Scientists have found that a surprising organism may sometimes be present when coral reefs undergo devastating bleaching events: a form of herpes virus.
In a recent paper in the journal Frontiers in Microbiology, researchers from Oregon State University describe how, while they were studying corals on Australia's Great Barrier Reef, a bleaching event began to take place. The researchers took samples of the bleaching corals and of the surrounding water, and found that the viral loads in the corals had exploded to levels 2-4 times higher than ever recorded in corals. The viruses included retroviruses and megaviruses; a type of herpes virus was particularly abundant.
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It might seem surprising to think of viruses in the context of coral reefs. But in fact marine viruses are by far the most abundant lifeforms in the ocean -- if one does consider them lifeforms, a subject of some scientific controversy. Approximately 1023 viral infections occur in the sea every second, and the approximately 1030 viruses in the ocean, if placed end to end, would span farther than the nearest 60 galaxies.
And while we may associate herpes with cold sores and awkward conversations with potential partners, herpes viruses are ancient and are found in a wide range of mammals, marine invertebrates, oysters, corals and other animals. (However, while part of the same family, herpes viruses that affect corals do not infect humans, and vice-versa.)
However, the researchers could not confirm whether the viral outbreak caused the bleaching, was a consequence of it, or took place simultaneously.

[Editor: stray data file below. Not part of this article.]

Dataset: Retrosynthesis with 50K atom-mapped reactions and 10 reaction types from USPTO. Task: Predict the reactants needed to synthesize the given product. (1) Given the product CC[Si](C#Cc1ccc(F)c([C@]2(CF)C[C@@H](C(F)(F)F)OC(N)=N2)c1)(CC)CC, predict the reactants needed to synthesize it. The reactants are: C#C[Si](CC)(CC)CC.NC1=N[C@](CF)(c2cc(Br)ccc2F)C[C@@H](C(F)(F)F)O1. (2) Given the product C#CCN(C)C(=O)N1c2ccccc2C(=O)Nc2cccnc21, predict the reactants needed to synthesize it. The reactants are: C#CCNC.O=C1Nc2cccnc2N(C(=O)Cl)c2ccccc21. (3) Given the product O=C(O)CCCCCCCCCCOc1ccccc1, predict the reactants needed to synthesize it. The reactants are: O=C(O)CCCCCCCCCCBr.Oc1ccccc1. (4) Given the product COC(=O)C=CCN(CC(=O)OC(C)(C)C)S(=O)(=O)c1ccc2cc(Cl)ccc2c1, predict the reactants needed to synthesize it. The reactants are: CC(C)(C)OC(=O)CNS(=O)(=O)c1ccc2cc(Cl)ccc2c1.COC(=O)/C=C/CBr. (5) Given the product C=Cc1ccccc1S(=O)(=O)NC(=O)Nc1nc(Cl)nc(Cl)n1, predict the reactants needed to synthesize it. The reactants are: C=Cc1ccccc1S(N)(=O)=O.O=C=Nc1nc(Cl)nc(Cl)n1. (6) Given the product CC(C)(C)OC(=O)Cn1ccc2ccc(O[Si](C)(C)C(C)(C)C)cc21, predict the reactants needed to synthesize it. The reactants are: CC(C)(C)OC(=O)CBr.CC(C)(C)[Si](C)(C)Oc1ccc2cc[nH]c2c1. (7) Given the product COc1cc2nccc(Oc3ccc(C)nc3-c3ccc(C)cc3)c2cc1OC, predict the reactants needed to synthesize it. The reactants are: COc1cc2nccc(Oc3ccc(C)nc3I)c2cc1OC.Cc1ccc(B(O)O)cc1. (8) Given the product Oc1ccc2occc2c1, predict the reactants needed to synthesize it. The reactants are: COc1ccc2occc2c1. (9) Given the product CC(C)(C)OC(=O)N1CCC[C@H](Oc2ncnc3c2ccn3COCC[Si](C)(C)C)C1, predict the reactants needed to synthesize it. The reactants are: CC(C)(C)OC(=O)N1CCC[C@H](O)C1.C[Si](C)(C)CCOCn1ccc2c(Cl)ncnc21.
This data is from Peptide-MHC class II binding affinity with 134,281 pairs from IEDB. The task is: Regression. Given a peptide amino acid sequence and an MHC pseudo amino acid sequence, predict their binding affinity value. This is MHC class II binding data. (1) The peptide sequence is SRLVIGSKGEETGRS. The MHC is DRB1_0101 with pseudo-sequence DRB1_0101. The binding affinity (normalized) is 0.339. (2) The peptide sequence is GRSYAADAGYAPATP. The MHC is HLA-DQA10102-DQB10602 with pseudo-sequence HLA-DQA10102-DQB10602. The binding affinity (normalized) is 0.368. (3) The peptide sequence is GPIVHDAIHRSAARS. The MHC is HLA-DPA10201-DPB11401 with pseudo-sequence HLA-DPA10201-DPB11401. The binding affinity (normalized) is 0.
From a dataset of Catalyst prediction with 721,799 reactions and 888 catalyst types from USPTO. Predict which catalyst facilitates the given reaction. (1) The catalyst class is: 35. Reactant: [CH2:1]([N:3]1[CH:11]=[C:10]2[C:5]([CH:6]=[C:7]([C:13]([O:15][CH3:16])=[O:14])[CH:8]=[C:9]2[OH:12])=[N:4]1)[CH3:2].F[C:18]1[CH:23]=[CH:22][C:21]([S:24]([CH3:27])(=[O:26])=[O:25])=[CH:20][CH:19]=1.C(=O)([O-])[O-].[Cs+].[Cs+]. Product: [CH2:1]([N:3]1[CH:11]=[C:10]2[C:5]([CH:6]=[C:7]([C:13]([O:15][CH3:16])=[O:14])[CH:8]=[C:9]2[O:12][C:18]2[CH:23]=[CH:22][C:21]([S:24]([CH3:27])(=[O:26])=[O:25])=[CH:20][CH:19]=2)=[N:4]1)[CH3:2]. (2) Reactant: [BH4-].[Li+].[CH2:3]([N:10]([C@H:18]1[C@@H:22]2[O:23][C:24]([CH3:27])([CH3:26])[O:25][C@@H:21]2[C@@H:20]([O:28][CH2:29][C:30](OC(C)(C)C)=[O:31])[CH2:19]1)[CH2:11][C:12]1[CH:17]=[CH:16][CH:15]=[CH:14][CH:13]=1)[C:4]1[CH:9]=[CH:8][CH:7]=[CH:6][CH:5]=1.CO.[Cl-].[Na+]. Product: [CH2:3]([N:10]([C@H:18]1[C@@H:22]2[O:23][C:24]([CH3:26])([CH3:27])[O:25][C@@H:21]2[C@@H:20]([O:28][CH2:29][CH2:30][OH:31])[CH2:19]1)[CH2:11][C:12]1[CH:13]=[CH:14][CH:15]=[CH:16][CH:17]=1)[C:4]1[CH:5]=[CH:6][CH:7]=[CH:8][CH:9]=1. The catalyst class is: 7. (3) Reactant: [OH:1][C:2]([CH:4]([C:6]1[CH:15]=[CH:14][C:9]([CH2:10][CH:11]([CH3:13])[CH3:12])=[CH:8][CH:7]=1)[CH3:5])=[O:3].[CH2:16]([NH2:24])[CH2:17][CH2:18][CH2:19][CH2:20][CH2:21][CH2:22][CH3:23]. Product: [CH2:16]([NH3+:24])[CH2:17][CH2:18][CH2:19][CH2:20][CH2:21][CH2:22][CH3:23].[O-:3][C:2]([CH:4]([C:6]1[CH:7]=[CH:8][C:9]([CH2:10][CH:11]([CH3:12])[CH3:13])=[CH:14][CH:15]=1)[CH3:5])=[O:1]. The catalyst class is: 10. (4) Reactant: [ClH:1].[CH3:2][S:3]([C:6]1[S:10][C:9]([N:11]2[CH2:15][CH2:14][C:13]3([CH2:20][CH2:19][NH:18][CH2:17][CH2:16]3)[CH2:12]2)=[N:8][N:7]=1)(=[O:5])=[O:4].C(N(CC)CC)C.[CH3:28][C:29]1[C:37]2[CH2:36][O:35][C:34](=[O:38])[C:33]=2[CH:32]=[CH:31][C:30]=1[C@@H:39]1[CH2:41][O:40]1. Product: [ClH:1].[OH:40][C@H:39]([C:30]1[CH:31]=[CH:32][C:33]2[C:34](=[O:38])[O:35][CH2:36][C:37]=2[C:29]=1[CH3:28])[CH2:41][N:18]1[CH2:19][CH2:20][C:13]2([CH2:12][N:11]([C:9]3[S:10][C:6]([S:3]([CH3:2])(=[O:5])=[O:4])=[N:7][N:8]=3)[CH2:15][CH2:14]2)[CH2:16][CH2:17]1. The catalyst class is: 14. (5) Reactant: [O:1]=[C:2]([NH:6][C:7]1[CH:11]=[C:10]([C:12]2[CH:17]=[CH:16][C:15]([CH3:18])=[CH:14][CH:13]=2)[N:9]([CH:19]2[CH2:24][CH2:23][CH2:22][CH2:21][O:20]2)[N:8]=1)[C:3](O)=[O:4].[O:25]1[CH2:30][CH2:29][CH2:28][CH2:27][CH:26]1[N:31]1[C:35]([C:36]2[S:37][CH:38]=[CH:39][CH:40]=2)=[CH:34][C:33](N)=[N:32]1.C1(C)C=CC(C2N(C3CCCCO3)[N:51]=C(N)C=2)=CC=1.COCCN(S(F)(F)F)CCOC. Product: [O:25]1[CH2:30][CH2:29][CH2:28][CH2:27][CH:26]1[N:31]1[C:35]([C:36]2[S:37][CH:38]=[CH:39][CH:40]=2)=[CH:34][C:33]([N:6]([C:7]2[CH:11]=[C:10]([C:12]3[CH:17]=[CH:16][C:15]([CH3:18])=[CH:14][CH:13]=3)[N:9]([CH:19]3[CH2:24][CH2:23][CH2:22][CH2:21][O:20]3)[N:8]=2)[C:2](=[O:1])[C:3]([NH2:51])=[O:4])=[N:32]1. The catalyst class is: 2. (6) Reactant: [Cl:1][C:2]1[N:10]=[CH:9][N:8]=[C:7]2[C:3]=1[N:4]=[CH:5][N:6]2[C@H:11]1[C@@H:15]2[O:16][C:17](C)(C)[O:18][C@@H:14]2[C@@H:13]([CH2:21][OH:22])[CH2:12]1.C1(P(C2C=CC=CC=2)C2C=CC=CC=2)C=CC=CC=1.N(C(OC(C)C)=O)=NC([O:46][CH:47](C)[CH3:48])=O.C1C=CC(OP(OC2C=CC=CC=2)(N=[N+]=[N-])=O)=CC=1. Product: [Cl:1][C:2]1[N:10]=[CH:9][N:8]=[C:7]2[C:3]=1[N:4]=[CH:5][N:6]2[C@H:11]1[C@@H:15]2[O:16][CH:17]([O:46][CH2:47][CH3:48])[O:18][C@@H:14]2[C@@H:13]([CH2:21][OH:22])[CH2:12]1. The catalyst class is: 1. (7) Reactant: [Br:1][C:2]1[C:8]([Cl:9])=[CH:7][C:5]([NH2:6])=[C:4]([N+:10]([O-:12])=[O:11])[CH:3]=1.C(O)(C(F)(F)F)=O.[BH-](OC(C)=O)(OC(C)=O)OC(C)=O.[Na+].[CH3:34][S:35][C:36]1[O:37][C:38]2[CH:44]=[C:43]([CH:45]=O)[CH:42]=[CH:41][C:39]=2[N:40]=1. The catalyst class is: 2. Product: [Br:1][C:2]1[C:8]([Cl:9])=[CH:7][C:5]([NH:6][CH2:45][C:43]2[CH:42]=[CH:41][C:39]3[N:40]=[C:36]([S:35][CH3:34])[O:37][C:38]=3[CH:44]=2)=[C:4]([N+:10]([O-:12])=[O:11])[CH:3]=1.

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"It's a total chicken and the egg question," Rebecca Vega-Thurber, an assistant professor of microbiology in the OSU College of Science and corresponding author on the study, told Quartz. "Did the bleaching event induce viral production, or did stress induce viruses which help induce bleaching? They're probably going on at the same time."
Indeed, the specific proximate causes of bleaching -- so-called because corals expel the symbiotic algae that live within them and give them their color -- remain uncertain, although some combination of environmental stresses certainly plays a part. The most significant appears to be increased water temperature, but others can include pollution and overfishing. The latest study suggests that, as with humans, being under stress can render corals more susceptible to infection.
"This is bad news," Vega-Thurber said. "This bleaching event occurred in a very short period on a pristine reef. It may recover, but incidents like this are now happening more widely all around the world."
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Last year, NOAA declared that the world was now experiencing its third global coral bleaching event, the previous two being in 1998 and in 2010. The current event began in the northern Pacific Ocean in 2014, moved south during 2015, and may continue into this year, NOAA officials said.
"People all over the world are concerned about long-term coral survival," Vega-Thurber said. "This research suggests that viral infection could be an important part of the problem that until now has been undocumented, and has received very little attention."